Inspiratory flow volume loops and the diagnosis of upper airway obstruction

Carl R. Pavel, Michael J. Morris, Karin L. Nicholson, Jackie A. Hayes

Research output: Contribution to journalReview articlepeer-review

3 Scopus citations


As part of the evaluation process of patients with pulmonary symptoms, the flow volume loop (FVL) may be important in identifying the presence of functional or anatomic airway abnormalities. Typical patterns in both the expiratory and inspiratory limbs help identify either restrictive or obstructive lung diseases. The inspiratory limb of the FVL has been advocated as a predictor for the presence of extrathoracic upper airway obstruction (UAO) in patients with associated symptoms. The recently published guidelines on pulmonary function testing interpretation emphasize FVL review for suspected UAO. It was first clinically described in the early 1970s by Miller and Hyatt in patients with known tracheal stenosis, airway tumors, and vocal cord paralysis. It can help to identify and manage some chronic anatomic causes of UAO such as goiter and vocal cord paralysis. Its usefulness as a diagnostic test is increasing in more functional upper airway diseases, such as vocal cord dysfunction or neuromuscular disease. This review carefully examines the available literature on the inspiratory FVL to identify those clinical entities in which it has proven to be a useful diagnostic test.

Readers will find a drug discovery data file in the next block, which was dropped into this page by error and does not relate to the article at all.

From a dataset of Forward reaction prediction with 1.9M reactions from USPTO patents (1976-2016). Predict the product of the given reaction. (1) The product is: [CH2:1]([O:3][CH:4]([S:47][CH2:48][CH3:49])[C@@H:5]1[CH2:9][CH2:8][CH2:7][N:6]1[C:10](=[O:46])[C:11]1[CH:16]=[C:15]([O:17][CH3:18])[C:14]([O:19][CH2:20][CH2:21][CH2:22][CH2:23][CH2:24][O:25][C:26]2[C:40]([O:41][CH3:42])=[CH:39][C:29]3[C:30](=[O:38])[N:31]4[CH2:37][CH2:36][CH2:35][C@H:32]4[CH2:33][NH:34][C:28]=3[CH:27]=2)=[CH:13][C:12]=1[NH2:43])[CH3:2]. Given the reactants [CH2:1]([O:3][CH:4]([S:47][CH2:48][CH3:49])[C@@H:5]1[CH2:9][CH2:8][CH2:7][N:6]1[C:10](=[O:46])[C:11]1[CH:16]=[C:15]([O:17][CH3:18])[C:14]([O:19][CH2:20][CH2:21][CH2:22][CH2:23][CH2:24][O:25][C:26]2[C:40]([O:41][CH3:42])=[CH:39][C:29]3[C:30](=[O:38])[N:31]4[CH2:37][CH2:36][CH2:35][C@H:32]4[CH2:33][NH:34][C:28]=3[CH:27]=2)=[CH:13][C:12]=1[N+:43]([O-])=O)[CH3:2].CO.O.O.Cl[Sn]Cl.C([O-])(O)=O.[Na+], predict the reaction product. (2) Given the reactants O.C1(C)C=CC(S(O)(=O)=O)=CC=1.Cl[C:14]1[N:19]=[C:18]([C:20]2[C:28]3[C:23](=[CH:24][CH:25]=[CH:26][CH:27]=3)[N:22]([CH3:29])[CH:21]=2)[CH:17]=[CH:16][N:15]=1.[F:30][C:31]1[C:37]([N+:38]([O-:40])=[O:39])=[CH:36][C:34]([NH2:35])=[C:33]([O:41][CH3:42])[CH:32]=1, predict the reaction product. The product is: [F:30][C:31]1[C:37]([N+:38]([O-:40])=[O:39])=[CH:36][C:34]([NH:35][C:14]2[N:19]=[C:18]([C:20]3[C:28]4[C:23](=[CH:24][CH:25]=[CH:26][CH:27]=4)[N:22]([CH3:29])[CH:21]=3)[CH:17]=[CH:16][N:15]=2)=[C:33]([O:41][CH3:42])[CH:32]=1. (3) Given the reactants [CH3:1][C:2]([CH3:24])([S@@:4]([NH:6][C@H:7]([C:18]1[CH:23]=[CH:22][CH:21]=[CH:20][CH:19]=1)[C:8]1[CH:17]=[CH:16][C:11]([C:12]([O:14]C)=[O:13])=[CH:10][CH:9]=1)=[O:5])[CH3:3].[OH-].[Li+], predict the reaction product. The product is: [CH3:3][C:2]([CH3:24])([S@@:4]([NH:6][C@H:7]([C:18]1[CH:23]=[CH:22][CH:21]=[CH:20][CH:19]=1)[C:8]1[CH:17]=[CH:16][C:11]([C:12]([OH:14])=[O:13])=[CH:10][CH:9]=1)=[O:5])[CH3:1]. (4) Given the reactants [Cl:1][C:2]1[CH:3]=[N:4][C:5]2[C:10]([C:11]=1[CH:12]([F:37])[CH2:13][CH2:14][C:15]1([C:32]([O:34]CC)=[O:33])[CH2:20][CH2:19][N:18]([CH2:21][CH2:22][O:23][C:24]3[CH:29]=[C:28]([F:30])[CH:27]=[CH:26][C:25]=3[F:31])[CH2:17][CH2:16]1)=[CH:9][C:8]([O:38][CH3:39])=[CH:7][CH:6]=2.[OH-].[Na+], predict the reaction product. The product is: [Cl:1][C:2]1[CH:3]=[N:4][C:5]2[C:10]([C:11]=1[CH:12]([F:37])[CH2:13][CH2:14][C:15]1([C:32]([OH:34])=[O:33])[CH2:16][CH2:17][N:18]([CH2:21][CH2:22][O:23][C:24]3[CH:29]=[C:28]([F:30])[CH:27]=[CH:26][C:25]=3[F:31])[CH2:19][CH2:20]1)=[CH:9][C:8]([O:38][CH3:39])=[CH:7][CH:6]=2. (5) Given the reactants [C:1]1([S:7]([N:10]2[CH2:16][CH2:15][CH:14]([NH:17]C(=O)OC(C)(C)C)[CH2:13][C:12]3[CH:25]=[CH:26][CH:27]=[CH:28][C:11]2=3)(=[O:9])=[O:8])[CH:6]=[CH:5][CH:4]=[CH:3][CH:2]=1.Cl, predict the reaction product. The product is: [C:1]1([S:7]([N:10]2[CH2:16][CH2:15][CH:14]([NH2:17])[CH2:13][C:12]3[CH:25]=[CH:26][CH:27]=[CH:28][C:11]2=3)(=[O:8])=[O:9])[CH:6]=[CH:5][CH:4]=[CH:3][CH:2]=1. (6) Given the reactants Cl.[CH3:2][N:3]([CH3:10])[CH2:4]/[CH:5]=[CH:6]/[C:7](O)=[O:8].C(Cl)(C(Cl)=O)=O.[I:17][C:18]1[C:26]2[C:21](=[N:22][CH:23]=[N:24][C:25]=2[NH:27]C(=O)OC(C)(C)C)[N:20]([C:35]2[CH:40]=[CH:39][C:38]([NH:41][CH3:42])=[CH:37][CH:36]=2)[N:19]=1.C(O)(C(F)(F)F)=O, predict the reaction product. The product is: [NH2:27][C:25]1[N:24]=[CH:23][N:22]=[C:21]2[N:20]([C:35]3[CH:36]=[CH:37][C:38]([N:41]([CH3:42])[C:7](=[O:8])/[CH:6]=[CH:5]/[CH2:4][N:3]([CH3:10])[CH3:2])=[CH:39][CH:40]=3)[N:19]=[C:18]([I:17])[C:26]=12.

Original languageEnglish
Pages (from-to)274-282
Number of pages9
JournalClinical Pulmonary Medicine
Issue number5
StatePublished - Sep 2008
Externally publishedYes


  • Airway disorders
  • Inspiratory flow volume loop
  • Pulmonary function testing
  • Tracheal stenosis
  • Upper airway obstruction
  • Vocal cord dysfunction


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